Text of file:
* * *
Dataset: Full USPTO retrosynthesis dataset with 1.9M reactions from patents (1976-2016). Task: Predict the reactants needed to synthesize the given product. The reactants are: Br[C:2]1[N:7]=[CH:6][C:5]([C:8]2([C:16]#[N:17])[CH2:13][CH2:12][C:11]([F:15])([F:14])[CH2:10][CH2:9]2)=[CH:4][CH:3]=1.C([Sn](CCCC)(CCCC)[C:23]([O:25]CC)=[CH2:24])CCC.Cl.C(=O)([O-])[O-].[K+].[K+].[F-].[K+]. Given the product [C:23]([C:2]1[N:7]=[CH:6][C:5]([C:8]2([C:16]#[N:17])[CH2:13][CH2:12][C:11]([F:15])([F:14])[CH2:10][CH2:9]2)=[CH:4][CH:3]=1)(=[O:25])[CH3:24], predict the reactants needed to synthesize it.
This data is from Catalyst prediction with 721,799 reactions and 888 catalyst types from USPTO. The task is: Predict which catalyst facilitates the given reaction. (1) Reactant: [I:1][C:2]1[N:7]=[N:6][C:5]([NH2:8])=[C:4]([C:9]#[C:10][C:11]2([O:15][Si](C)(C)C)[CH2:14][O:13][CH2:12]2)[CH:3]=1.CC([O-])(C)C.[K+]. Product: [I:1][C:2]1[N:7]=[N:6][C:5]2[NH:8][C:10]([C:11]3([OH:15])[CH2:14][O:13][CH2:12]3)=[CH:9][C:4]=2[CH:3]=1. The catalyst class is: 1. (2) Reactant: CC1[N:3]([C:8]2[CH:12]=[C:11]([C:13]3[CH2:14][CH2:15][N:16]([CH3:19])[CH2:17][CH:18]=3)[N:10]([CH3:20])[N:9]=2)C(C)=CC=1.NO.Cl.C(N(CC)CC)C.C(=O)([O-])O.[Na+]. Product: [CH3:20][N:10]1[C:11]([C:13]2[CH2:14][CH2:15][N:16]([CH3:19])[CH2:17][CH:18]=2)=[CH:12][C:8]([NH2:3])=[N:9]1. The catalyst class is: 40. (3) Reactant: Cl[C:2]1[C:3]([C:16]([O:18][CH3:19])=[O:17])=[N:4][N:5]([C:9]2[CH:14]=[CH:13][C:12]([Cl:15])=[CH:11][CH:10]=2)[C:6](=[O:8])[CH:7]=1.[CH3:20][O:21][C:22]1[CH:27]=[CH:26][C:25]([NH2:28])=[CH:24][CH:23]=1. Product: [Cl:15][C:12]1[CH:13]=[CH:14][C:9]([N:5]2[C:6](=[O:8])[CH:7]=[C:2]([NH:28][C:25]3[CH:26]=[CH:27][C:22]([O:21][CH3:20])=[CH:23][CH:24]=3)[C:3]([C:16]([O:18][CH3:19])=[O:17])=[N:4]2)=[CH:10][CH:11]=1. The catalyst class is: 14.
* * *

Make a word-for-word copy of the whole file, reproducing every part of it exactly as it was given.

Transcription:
Dataset: Full USPTO retrosynthesis dataset with 1.9M reactions from patents (1976-2016). Task: Predict the reactants needed to synthesize the given product. The reactants are: Br[C:2]1[N:7]=[CH:6][C:5]([C:8]2([C:16]#[N:17])[CH2:13][CH2:12][C:11]([F:15])([F:14])[CH2:10][CH2:9]2)=[CH:4][CH:3]=1.C([Sn](CCCC)(CCCC)[C:23]([O:25]CC)=[CH2:24])CCC.Cl.C(=O)([O-])[O-].[K+].[K+].[F-].[K+]. Given the product [C:23]([C:2]1[N:7]=[CH:6][C:5]([C:8]2([C:16]#[N:17])[CH2:13][CH2:12][C:11]([F:15])([F:14])[CH2:10][CH2:9]2)=[CH:4][CH:3]=1)(=[O:25])[CH3:24], predict the reactants needed to synthesize it.
This data is from Catalyst prediction with 721,799 reactions and 888 catalyst types from USPTO. The task is: Predict which catalyst facilitates the given reaction. (1) Reactant: [I:1][C:2]1[N:7]=[N:6][C:5]([NH2:8])=[C:4]([C:9]#[C:10][C:11]2([O:15][Si](C)(C)C)[CH2:14][O:13][CH2:12]2)[CH:3]=1.CC([O-])(C)C.[K+]. Product: [I:1][C:2]1[N:7]=[N:6][C:5]2[NH:8][C:10]([C:11]3([OH:15])[CH2:14][O:13][CH2:12]3)=[CH:9][C:4]=2[CH:3]=1. The catalyst class is: 1. (2) Reactant: CC1[N:3]([C:8]2[CH:12]=[C:11]([C:13]3[CH2:14][CH2:15][N:16]([CH3:19])[CH2:17][CH:18]=3)[N:10]([CH3:20])[N:9]=2)C(C)=CC=1.NO.Cl.C(N(CC)CC)C.C(=O)([O-])O.[Na+]. Product: [CH3:20][N:10]1[C:11]([C:13]2[CH2:14][CH2:15][N:16]([CH3:19])[CH2:17][CH:18]=2)=[CH:12][C:8]([NH2:3])=[N:9]1. The catalyst class is: 40. (3) Reactant: Cl[C:2]1[C:3]([C:16]([O:18][CH3:19])=[O:17])=[N:4][N:5]([C:9]2[CH:14]=[CH:13][C:12]([Cl:15])=[CH:11][CH:10]=2)[C:6](=[O:8])[CH:7]=1.[CH3:20][O:21][C:22]1[CH:27]=[CH:26][C:25]([NH2:28])=[CH:24][CH:23]=1. Product: [Cl:15][C:12]1[CH:13]=[CH:14][C:9]([N:5]2[C:6](=[O:8])[CH:7]=[C:2]([NH:28][C:25]3[CH:26]=[CH:27][C:22]([O:21][CH3:20])=[CH:23][CH:24]=3)[C:3]([C:16]([O:18][CH3:19])=[O:17])=[N:4]2)=[CH:10][CH:11]=1. The catalyst class is: 14.